A steering stabilizer (in the case of the Ford vans) was specifically factory-engineered to correct the kind of instability and sway that you're describing. A good number of people died in extended-length Ford vans (usually the long/four-rows-of-seats versions often used as church vans) that lost control due to an inherent stability problem --- before Ford finally stepped up and developed the steering stabilizer (and a redesign of some other suspension/steering components, I believe) to remedy it. I'm not educated/informed with respect to whether or not a steering stabilizer will be a cure-all for your Dodge.

In my Ford's case, the addition of the steering stabilizer (which is a Ford-engineered component) absolutely corrected the nervous steering and took the sway out of the van. But in your case, I'd be inclined 100% as Pntyrmvr intoned to chase and properly address your underlying steering box/front end issues first (and verify the shocks effectiveness!) before even considering a stabilizer. (I wouldn't rule a stabilizer out as a possible last item (if still struggling to get the van to behave) that might be "the final ingredient"' that brings your van's overall handling formula into line.

**** Respectfully -- as an aside bit of philosophy -- I do gotta point out that just because something left the factory a certain way in 1995, it doesn't mean that there wasn't any room left after that for added improvement (and safety). Suspension and chassis dynamics are better understood (and controlled/fine-tuned!) by automakers and aftermarket alike today, than they were 21 years ago when your van was born. Always gotta be open to the high likelihood that there probably does exist a better solution, somewhere...someone has probably already solved the same problem (or improved upon the factory solution) for what you're dealing with.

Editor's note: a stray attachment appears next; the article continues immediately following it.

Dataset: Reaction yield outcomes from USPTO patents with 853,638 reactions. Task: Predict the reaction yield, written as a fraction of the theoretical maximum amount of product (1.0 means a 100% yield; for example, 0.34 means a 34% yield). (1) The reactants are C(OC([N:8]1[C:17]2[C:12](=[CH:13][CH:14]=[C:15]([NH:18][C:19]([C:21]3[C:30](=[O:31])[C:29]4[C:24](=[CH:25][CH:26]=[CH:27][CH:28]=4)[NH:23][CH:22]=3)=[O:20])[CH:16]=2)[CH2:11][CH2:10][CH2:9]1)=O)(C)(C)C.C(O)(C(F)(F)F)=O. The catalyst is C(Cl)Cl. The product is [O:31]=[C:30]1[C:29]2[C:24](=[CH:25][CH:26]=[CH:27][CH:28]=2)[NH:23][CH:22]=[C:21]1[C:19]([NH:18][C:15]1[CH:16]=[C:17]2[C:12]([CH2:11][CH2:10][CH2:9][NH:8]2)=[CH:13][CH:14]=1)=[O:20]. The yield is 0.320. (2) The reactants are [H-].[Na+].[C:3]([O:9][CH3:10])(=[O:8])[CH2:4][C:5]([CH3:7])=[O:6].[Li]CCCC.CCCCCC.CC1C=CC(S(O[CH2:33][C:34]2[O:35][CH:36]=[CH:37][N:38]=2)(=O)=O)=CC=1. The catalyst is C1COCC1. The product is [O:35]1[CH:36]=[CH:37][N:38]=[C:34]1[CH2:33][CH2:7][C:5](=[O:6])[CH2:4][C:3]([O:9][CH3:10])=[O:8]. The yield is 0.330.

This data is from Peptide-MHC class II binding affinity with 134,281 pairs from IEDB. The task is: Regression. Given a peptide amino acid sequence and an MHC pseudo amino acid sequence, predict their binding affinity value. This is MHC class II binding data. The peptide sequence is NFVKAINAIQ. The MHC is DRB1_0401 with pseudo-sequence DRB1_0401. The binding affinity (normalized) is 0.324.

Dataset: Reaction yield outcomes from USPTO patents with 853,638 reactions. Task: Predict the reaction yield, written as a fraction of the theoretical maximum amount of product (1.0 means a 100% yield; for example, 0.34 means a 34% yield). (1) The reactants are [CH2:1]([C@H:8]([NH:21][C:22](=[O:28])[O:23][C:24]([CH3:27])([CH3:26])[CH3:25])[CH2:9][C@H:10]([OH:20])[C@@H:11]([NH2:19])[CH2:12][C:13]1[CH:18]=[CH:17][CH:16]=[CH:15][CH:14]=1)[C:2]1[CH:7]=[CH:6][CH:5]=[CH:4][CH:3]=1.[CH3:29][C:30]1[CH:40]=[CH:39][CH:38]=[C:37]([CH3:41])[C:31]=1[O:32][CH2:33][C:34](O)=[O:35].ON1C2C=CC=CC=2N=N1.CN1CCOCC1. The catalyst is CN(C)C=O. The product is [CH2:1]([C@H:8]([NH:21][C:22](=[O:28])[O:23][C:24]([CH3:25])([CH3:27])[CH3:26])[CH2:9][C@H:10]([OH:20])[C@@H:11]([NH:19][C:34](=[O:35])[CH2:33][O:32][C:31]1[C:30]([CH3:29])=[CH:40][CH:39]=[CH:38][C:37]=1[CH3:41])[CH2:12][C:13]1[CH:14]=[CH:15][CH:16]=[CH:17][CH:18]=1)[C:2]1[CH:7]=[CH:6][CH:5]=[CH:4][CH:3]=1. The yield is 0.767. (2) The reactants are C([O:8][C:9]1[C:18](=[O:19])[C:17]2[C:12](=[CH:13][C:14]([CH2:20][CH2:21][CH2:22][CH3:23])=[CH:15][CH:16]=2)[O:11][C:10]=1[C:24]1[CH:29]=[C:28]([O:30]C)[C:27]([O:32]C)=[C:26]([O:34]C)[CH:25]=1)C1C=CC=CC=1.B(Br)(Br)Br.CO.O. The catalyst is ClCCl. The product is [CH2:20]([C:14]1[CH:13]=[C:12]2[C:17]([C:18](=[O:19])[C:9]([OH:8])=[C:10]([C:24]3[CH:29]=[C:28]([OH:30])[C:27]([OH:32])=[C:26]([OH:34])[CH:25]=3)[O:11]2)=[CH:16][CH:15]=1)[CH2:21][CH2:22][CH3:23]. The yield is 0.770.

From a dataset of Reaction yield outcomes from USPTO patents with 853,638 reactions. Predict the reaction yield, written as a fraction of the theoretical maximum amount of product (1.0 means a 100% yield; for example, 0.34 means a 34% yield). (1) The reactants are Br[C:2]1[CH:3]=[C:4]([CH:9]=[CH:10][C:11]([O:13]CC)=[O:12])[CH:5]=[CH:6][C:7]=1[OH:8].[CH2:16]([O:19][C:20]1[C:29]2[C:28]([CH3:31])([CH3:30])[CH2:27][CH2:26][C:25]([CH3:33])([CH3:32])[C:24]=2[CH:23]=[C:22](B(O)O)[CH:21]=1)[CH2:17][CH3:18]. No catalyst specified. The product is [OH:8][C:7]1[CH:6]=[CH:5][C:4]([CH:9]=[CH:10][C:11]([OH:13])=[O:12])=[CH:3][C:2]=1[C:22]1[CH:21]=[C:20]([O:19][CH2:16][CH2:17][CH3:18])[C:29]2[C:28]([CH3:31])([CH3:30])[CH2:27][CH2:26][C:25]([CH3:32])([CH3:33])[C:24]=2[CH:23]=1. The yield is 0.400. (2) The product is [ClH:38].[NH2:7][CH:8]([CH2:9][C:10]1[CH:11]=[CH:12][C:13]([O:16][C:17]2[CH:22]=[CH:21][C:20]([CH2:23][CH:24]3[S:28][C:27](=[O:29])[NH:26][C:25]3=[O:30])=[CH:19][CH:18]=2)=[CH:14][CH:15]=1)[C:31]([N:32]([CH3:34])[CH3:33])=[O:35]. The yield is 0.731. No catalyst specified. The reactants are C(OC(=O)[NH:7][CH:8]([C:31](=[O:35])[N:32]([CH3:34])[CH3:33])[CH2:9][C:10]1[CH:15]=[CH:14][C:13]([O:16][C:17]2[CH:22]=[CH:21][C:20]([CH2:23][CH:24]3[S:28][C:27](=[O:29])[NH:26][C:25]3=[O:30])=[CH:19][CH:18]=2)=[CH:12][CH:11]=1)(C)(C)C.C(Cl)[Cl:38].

Again good luck and keep us posted!!!
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Old 03-15-2016, 11:27 PM   #5
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Just found this --- intriguing!!

Dodge Ram Steering Gear Box Stabilizer

(*** By sharing it I am not recommending for OR against this item --- I just find it interesting as heck, and worth learning more about/entertaining discussion. Anyone out there a seasoned Dodge Van person that can comment on this?

Looks like a smartly-engineered piece of kit that bolts in to "shore up" the supposedly weak link areas in the Dodge Van steering box/shaft.

Curious to see if anyone has knowledge relative to this.
Neato.
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Old 03-16-2016, 12:00 AM   #6